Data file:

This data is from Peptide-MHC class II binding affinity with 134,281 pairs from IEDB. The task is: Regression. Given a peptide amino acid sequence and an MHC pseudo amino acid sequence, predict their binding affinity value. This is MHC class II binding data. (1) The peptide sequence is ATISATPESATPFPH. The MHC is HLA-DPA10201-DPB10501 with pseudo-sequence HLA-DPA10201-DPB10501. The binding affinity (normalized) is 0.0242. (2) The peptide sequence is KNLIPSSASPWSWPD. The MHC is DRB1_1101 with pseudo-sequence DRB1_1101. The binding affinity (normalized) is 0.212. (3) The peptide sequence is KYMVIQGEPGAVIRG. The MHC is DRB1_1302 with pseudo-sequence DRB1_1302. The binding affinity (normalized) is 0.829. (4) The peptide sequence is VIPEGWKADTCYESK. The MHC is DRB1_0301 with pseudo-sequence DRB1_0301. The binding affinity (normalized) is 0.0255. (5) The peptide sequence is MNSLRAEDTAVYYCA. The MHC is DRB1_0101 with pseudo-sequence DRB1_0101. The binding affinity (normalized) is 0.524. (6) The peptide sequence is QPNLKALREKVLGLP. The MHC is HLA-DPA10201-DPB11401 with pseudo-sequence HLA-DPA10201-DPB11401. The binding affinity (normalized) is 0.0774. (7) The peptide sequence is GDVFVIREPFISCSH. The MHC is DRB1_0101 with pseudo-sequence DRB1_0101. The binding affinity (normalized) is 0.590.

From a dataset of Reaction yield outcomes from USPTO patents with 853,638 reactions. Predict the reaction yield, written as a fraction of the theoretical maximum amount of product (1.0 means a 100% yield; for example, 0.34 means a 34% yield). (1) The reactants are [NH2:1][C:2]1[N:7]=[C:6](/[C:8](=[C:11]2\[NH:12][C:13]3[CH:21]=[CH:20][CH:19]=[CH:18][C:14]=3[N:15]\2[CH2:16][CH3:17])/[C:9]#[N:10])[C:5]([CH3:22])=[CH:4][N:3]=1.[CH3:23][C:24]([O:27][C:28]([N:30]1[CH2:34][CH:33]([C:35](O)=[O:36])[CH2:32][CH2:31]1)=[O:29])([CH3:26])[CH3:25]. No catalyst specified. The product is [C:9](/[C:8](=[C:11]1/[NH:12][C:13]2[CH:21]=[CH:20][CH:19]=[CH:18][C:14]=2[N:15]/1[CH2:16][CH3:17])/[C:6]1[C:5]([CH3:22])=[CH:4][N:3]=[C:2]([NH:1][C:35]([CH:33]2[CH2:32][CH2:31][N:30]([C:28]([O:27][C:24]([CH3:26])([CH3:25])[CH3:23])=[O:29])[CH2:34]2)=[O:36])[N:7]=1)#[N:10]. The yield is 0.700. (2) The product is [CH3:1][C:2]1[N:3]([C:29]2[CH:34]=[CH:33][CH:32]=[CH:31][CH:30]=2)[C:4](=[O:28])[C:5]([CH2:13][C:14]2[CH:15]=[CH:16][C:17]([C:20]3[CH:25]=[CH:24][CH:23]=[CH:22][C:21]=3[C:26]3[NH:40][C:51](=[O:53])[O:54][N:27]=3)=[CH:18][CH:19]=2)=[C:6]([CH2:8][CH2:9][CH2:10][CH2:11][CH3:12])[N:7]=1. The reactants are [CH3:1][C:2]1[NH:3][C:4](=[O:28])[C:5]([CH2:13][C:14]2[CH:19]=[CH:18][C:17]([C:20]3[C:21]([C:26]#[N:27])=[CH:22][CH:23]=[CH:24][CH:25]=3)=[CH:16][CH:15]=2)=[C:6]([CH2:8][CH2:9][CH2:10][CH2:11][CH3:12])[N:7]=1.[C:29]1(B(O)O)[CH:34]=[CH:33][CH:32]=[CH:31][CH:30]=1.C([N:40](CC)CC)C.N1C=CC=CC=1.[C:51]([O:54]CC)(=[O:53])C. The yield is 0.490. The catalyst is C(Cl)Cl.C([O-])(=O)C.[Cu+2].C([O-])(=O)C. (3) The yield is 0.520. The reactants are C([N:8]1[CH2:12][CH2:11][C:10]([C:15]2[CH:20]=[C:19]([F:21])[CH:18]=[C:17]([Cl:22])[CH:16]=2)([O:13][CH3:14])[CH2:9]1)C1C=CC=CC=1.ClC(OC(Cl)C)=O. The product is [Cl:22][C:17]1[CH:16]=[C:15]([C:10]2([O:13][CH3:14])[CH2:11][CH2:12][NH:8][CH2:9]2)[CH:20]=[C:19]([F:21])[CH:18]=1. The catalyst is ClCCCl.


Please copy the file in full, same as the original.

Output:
This data is from Peptide-MHC class II binding affinity with 134,281 pairs from IEDB. The task is: Regression. Given a peptide amino acid sequence and an MHC pseudo amino acid sequence, predict their binding affinity value. This is MHC class II binding data. (1) The peptide sequence is ATISATPESATPFPH. The MHC is HLA-DPA10201-DPB10501 with pseudo-sequence HLA-DPA10201-DPB10501. The binding affinity (normalized) is 0.0242. (2) The peptide sequence is KNLIPSSASPWSWPD. The MHC is DRB1_1101 with pseudo-sequence DRB1_1101. The binding affinity (normalized) is 0.212. (3) The peptide sequence is KYMVIQGEPGAVIRG. The MHC is DRB1_1302 with pseudo-sequence DRB1_1302. The binding affinity (normalized) is 0.829. (4) The peptide sequence is VIPEGWKADTCYESK. The MHC is DRB1_0301 with pseudo-sequence DRB1_0301. The binding affinity (normalized) is 0.0255. (5) The peptide sequence is MNSLRAEDTAVYYCA. The MHC is DRB1_0101 with pseudo-sequence DRB1_0101. The binding affinity (normalized) is 0.524. (6) The peptide sequence is QPNLKALREKVLGLP. The MHC is HLA-DPA10201-DPB11401 with pseudo-sequence HLA-DPA10201-DPB11401. The binding affinity (normalized) is 0.0774. (7) The peptide sequence is GDVFVIREPFISCSH. The MHC is DRB1_0101 with pseudo-sequence DRB1_0101. The binding affinity (normalized) is 0.590.

From a dataset of Reaction yield outcomes from USPTO patents with 853,638 reactions. Predict the reaction yield, written as a fraction of the theoretical maximum amount of product (1.0 means a 100% yield; for example, 0.34 means a 34% yield). (1) The reactants are [NH2:1][C:2]1[N:7]=[C:6](/[C:8](=[C:11]2\[NH:12][C:13]3[CH:21]=[CH:20][CH:19]=[CH:18][C:14]=3[N:15]\2[CH2:16][CH3:17])/[C:9]#[N:10])[C:5]([CH3:22])=[CH:4][N:3]=1.[CH3:23][C:24]([O:27][C:28]([N:30]1[CH2:34][CH:33]([C:35](O)=[O:36])[CH2:32][CH2:31]1)=[O:29])([CH3:26])[CH3:25]. No catalyst specified. The product is [C:9](/[C:8](=[C:11]1/[NH:12][C:13]2[CH:21]=[CH:20][CH:19]=[CH:18][C:14]=2[N:15]/1[CH2:16][CH3:17])/[C:6]1[C:5]([CH3:22])=[CH:4][N:3]=[C:2]([NH:1][C:35]([CH:33]2[CH2:32][CH2:31][N:30]([C:28]([O:27][C:24]([CH3:26])([CH3:25])[CH3:23])=[O:29])[CH2:34]2)=[O:36])[N:7]=1)#[N:10]. The yield is 0.700. (2) The product is [CH3:1][C:2]1[N:3]([C:29]2[CH:34]=[CH:33][CH:32]=[CH:31][CH:30]=2)[C:4](=[O:28])[C:5]([CH2:13][C:14]2[CH:15]=[CH:16][C:17]([C:20]3[CH:25]=[CH:24][CH:23]=[CH:22][C:21]=3[C:26]3[NH:40][C:51](=[O:53])[O:54][N:27]=3)=[CH:18][CH:19]=2)=[C:6]([CH2:8][CH2:9][CH2:10][CH2:11][CH3:12])[N:7]=1. The reactants are [CH3:1][C:2]1[NH:3][C:4](=[O:28])[C:5]([CH2:13][C:14]2[CH:19]=[CH:18][C:17]([C:20]3[C:21]([C:26]#[N:27])=[CH:22][CH:23]=[CH:24][CH:25]=3)=[CH:16][CH:15]=2)=[C:6]([CH2:8][CH2:9][CH2:10][CH2:11][CH3:12])[N:7]=1.[C:29]1(B(O)O)[CH:34]=[CH:33][CH:32]=[CH:31][CH:30]=1.C([N:40](CC)CC)C.N1C=CC=CC=1.[C:51]([O:54]CC)(=[O:53])C. The yield is 0.490. The catalyst is C(Cl)Cl.C([O-])(=O)C.[Cu+2].C([O-])(=O)C. (3) The yield is 0.520. The reactants are C([N:8]1[CH2:12][CH2:11][C:10]([C:15]2[CH:20]=[C:19]([F:21])[CH:18]=[C:17]([Cl:22])[CH:16]=2)([O:13][CH3:14])[CH2:9]1)C1C=CC=CC=1.ClC(OC(Cl)C)=O. The product is [Cl:22][C:17]1[CH:16]=[C:15]([C:10]2([O:13][CH3:14])[CH2:11][CH2:12][NH:8][CH2:9]2)[CH:20]=[C:19]([F:21])[CH:18]=1. The catalyst is ClCCCl.